livery. As I remember, it seemed Saturday was the preferred
day to do this, I didn't know why, but it caused chaos through
the Square and up Greens End. The tanks often came into contact
with the overhanging first floor buildings, even with lots of
onlookers assisting, plus street fittings had to be removed
for extra clearance. Transporter and tank often sat on the Artillery
Parade Ground for days before they eventually drove off somewhere,
at a slow snails pace.
As a Cub I can remember being taught
various Scouting activities in the grounds of the East Plumstead
Baptist Church, with the 12th Woolwich Troop.
Visits to Plumstead Common were somewhat restricted, probably
because of our Akela not being able to control our pyromaniac
intentions on open land. We did visit a church near the ravine
on different occasions, during get togethers with other troops.
On these occasions there always appeared to be more adults around,
maybe, as I suspected, to stop our very youthful excesses of
exuberance. I'm fairly sure that the church was St. Mark's.
Camping trips were designed to get us unruly young creatures
as far as possible from our home territory. Our local expeditions
were to Meopham but our annual camp was much further away.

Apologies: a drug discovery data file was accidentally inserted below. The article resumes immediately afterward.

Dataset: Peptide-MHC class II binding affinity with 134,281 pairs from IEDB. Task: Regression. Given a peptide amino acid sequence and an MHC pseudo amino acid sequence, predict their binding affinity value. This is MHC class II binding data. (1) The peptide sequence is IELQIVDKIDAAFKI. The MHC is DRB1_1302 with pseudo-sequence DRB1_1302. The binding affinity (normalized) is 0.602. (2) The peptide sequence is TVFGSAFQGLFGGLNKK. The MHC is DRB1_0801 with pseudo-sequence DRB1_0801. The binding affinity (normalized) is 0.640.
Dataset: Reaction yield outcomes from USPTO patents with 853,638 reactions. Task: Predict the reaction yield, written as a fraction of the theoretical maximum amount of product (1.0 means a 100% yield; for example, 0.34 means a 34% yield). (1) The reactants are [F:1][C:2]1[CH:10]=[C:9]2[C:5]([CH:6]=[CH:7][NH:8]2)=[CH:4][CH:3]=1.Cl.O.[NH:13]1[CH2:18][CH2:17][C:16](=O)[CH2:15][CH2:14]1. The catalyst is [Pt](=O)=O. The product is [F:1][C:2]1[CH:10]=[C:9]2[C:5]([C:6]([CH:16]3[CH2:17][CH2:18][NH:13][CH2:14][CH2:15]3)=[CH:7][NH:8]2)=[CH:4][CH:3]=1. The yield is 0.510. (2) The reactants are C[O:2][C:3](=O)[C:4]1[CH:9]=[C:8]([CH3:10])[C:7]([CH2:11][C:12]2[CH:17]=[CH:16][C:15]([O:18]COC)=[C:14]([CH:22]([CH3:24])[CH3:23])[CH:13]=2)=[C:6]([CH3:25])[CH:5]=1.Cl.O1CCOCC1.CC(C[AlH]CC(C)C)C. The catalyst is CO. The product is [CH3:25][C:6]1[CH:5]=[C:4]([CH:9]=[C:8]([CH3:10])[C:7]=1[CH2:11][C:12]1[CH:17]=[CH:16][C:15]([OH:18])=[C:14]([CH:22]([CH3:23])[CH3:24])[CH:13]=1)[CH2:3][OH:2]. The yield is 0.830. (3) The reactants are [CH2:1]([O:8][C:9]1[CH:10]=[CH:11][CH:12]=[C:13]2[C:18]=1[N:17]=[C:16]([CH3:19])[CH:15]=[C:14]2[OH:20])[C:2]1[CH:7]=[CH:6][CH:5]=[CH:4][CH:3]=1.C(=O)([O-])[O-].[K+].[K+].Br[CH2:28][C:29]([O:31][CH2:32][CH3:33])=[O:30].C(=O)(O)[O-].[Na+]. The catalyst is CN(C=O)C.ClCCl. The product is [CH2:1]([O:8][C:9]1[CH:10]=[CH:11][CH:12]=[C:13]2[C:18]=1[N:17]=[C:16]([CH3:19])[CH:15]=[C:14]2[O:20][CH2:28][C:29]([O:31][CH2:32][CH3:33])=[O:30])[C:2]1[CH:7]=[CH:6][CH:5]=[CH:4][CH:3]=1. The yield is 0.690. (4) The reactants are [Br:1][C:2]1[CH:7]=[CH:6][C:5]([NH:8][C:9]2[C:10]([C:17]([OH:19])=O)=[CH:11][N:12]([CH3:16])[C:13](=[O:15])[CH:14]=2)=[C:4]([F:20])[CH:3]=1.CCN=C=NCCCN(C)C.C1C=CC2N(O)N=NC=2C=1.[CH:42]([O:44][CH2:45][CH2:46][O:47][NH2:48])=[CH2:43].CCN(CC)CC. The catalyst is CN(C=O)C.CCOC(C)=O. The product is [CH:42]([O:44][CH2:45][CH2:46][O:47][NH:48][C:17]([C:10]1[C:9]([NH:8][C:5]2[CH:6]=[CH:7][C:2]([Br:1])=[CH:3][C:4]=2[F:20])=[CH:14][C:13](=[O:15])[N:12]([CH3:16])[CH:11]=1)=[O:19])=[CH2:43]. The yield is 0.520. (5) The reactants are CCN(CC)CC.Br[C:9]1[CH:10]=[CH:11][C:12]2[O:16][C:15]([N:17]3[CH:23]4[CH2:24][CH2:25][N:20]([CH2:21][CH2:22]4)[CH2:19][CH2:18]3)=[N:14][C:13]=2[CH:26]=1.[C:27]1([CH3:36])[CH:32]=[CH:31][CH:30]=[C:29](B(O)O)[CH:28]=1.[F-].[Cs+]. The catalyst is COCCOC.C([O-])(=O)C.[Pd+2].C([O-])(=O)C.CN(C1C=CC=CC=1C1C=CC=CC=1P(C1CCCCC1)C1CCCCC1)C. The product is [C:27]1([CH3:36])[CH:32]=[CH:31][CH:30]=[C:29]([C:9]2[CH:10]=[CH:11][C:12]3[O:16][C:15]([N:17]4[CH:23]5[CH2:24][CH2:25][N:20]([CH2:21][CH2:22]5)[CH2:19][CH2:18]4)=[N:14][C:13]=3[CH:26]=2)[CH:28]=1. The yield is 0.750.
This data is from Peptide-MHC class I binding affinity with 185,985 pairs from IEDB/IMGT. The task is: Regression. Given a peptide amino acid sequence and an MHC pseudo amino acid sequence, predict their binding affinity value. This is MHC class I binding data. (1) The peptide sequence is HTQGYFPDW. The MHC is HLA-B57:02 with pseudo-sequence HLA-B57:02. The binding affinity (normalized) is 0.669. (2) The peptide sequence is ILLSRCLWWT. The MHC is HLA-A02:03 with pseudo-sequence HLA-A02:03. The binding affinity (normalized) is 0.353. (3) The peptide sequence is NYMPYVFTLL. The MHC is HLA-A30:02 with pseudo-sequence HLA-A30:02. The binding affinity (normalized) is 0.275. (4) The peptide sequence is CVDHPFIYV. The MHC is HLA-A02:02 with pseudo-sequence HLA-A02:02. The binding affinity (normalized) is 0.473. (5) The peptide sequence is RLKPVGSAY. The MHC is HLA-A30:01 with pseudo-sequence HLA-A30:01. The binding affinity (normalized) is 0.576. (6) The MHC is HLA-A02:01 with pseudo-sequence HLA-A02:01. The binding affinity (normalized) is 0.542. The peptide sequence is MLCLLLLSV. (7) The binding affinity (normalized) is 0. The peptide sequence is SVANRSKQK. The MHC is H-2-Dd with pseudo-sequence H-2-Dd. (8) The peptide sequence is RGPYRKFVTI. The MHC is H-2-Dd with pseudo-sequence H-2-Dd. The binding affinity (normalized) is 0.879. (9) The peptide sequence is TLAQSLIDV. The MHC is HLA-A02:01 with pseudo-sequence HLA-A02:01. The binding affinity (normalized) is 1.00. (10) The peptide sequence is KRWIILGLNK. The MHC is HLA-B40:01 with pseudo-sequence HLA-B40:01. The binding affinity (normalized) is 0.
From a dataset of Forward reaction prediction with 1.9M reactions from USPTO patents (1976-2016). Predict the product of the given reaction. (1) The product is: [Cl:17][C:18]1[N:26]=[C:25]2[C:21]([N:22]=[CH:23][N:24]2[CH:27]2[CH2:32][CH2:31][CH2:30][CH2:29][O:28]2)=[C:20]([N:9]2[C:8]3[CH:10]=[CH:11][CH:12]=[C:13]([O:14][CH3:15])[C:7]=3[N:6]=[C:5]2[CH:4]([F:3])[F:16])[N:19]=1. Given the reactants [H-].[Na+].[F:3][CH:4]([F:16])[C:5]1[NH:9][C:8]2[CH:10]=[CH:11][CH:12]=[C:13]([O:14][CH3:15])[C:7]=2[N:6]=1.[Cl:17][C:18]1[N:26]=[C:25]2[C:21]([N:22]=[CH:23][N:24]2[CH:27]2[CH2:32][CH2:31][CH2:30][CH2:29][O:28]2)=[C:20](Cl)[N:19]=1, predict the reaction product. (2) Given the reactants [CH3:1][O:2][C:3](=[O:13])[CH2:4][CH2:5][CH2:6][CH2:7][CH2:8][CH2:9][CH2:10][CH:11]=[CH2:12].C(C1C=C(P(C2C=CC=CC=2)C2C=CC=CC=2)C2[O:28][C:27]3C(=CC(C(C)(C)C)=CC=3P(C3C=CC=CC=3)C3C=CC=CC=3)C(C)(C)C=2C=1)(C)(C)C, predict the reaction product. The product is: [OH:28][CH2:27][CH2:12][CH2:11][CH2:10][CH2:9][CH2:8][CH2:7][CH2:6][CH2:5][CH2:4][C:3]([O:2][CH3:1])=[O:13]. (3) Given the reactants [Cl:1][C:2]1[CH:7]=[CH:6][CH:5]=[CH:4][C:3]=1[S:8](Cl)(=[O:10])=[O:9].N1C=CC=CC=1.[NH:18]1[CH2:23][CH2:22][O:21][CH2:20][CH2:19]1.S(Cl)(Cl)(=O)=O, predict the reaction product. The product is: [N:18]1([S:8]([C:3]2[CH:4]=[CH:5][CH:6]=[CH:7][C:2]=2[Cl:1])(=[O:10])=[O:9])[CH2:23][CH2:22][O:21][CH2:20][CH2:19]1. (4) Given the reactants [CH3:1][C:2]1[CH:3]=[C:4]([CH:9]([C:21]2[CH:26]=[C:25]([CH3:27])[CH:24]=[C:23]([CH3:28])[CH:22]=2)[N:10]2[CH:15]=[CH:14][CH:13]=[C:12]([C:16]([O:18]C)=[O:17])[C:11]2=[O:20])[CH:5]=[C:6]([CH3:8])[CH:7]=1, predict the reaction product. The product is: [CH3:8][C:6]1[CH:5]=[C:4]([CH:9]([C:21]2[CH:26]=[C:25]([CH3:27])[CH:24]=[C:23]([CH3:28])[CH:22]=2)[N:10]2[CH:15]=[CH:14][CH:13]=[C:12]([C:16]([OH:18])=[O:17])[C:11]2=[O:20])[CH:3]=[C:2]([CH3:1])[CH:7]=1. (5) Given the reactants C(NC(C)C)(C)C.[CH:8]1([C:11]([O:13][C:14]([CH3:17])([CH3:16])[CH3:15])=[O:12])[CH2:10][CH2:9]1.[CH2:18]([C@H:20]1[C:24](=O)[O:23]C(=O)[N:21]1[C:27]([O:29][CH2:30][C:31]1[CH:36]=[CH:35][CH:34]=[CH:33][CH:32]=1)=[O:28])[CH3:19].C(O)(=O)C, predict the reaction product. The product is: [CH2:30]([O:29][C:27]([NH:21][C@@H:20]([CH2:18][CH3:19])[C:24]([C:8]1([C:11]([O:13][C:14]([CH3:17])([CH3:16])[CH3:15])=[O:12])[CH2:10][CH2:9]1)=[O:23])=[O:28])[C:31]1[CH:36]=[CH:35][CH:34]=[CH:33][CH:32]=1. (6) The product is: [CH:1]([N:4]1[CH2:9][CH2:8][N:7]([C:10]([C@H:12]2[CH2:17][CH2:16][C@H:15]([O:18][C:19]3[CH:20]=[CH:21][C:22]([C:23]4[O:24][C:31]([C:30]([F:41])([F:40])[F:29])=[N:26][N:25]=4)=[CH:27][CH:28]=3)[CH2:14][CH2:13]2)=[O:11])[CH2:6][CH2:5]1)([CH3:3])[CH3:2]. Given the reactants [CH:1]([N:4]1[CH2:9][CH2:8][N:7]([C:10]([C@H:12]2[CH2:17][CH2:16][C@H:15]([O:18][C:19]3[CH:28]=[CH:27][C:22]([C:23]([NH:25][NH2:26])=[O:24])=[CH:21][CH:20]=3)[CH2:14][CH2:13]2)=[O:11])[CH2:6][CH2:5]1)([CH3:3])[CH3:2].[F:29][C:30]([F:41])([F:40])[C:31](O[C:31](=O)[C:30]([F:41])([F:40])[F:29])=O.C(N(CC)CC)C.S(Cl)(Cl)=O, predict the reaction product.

The annual trip I particularly remember
was to the farm belonging to Harold Macmillan, the Prime Minister.
A few years before his election slogan was 'Back Mac'. We were
transported to Wiltshire in the back of a furniture pantechnicon
with large amounts of kit. The lorry didn't make it all the
way though. We had quite a few breakdowns and we were eventually
towed to our campsite in the finish. However, most trips in
those days were made a whole lot more interesting by the 'Gone
Most Sunday School trips were much
more fun when things went wrong, especially on one memorable
occasion when our coach had to park alongside a field which
contained a herd of cows. The adults encouraged us to watch
them to keep us occupied, that was until they realised we were
all being given a serious sex education lesson, courtesy of
the bull who was in the field to do his mating business! I still
remember the great glee of some of us and the huge embarrassment
shown on the faces of some of the rather more demure Sunday
School teachers (both male and female).
The class photo was our Induction Class photo, taken in the
playground of Conway Infants School, in 1950.
The photo of the Cub Parade was taken in Brewery Road at the
junction of Griffin Road in 1953, outside East Plumstead Baptist
I am the Standard Bearer. We marched to Woolwich on the annual
St. George's Day Parade.
This photo is the children and teachers on the Sandown, Isle
Of Wight school trip 1954/55. I am second row from back, 8th
This is a Conway School Class photo taken in 1954/55, top class
(1A). I am second left, second row from back.